4 x Wheel Alignment
Incorrect alignment can result in rapid and irregular tyre wear and can even affect the handling and safety of the vehicle.
Wheel alignment is generally affected by hitting potholes in the road or by excessive wear to steering or suspension components. Alignment of wheels and tyres to the specification required by your vehicle is an important way to guarantee a smooth ride and to get the most out of your tyres.
The direction and angle at which tyres are set are both important. Wheel alignment involves checking the direction and angle against vehicle manufacturers’ specifications and are both equally important. You may hear these described as toe in, toe out, positive camber or negative camber.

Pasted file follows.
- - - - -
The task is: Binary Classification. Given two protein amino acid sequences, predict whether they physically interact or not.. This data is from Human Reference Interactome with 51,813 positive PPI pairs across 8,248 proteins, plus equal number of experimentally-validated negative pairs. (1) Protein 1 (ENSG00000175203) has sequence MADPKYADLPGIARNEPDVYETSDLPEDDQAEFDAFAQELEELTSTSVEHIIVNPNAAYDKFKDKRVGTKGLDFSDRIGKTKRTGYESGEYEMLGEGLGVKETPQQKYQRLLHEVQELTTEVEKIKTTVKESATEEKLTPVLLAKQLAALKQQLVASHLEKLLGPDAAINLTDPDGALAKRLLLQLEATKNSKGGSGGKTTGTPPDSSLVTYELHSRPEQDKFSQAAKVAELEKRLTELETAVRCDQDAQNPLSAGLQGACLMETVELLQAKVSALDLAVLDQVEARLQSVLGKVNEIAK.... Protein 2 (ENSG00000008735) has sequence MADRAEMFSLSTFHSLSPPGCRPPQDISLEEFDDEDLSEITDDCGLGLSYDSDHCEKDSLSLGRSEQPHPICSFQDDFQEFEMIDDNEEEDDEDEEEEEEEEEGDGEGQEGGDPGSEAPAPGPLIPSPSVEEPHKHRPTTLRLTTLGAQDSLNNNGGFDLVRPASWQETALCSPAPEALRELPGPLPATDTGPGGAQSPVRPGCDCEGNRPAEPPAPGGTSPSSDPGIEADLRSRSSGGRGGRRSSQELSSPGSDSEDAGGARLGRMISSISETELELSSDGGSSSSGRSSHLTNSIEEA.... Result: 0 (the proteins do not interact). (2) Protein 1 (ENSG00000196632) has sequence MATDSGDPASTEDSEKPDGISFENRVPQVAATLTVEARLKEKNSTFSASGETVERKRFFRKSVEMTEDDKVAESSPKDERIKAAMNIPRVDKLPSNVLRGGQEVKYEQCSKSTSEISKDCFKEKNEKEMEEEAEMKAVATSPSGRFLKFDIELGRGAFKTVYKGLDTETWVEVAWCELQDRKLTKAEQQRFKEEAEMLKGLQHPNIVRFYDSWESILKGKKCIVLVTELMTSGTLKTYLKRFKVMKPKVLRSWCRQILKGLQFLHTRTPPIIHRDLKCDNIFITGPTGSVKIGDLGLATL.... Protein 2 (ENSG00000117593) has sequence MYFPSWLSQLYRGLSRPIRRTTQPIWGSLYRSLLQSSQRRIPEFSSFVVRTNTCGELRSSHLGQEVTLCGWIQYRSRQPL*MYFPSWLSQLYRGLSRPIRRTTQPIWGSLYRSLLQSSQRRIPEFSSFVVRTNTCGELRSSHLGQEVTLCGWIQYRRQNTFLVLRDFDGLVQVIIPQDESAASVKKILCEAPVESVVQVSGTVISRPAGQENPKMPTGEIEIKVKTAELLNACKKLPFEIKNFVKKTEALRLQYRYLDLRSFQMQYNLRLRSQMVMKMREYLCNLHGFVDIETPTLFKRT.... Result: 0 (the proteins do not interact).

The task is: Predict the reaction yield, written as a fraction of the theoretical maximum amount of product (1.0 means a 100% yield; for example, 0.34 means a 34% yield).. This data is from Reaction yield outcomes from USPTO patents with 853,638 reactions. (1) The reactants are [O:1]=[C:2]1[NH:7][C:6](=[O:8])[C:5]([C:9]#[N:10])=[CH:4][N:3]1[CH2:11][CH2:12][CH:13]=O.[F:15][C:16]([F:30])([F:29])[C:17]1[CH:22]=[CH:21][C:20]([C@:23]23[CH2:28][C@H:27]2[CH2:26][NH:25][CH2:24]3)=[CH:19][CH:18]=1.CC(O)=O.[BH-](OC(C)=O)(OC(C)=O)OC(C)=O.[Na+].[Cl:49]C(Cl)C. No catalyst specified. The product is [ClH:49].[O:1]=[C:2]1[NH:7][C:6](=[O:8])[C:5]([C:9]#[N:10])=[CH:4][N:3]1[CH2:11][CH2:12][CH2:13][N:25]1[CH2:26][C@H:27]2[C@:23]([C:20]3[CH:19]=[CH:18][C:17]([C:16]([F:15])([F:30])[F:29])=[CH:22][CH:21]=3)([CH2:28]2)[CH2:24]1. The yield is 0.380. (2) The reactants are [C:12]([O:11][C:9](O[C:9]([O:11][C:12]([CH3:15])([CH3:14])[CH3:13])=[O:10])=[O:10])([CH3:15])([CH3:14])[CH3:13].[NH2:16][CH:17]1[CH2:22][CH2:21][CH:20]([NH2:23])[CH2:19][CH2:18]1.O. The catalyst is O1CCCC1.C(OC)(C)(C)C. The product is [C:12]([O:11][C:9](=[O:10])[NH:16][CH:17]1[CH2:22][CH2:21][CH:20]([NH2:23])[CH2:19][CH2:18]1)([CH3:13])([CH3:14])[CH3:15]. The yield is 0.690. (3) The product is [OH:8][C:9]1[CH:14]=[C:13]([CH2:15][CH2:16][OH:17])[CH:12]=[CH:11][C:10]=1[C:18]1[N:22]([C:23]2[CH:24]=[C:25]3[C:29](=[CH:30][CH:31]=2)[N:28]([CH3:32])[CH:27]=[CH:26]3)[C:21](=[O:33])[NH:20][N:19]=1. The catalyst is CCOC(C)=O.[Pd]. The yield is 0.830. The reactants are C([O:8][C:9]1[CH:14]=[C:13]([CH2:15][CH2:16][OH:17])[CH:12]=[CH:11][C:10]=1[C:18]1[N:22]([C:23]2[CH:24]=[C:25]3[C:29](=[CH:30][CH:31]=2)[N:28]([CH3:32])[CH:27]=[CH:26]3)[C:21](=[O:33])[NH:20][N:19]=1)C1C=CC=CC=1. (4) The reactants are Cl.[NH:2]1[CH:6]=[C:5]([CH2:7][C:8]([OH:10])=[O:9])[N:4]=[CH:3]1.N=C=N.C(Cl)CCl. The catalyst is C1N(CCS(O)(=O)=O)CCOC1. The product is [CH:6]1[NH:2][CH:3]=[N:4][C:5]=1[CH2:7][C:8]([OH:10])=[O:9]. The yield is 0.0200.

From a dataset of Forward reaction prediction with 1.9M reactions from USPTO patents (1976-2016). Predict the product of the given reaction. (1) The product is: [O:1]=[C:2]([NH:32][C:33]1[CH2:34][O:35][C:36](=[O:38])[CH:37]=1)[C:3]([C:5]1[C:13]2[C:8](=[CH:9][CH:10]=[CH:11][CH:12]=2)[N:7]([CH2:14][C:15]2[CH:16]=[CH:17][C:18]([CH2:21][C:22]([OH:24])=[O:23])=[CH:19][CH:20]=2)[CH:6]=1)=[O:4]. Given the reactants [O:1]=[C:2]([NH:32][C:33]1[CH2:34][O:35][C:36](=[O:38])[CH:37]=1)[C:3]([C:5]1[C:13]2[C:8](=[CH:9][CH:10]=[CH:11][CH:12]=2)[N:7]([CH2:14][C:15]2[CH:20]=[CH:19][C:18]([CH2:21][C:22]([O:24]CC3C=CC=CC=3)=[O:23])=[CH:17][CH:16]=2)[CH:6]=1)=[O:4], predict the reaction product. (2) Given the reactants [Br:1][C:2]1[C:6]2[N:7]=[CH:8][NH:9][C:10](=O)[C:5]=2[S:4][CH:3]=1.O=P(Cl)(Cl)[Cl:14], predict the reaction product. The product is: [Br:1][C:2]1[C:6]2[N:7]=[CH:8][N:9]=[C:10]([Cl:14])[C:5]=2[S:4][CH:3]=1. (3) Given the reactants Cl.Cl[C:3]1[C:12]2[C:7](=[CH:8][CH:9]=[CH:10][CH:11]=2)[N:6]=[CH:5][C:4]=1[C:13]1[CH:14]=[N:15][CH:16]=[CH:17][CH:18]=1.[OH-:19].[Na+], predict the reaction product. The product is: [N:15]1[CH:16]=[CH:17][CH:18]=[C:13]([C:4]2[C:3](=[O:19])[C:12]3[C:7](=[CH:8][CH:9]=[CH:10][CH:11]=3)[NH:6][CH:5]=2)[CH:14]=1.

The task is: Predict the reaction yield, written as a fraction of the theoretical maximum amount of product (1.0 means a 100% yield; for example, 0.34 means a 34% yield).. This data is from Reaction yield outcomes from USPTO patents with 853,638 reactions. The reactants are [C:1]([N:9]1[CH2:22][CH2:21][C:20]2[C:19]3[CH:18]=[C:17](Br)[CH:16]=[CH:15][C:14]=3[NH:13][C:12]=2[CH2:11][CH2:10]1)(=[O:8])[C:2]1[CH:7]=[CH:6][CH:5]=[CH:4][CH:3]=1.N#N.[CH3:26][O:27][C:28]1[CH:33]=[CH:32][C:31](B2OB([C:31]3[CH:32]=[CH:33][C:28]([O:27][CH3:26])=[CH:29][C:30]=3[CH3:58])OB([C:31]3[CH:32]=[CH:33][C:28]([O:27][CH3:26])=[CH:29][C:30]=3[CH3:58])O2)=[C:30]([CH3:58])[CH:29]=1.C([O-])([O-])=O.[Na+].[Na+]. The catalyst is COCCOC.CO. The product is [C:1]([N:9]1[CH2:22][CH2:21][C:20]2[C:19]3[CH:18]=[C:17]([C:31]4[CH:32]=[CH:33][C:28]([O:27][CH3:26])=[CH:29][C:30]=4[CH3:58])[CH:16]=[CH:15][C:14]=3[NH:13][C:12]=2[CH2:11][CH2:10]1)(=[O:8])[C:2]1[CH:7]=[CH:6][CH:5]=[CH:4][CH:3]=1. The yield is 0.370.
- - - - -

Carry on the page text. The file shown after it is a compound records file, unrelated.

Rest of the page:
- The “Toe” refers to whether the front of the tyres across an axle are closer or further apart than the rear of the tyres. Different types of vehicles need different toe settings to allow for the way that wheels pull either towards each other or apart.
- The “Camber” is the inward or outward tilt of a tyre and is specified by the vehicle manufacturer. It can be affected by potholes in the road and needs to be checked regularly to see if any adjustment is required.
- Incorrect wheel alignment can result in rapid wearing on the edges of the tyre and could affect the handling on the vehicle and certainly mean a replacement earlier than would otherwise be required. An example reading would be 2-4-4mm or as in the image (below right) 2-1-0mm.
It’s worth keeping an eye out for unusual wear on your tyres, such as premature wear on the inside or outside shoulder, which could be caused by an incorrect camber setting.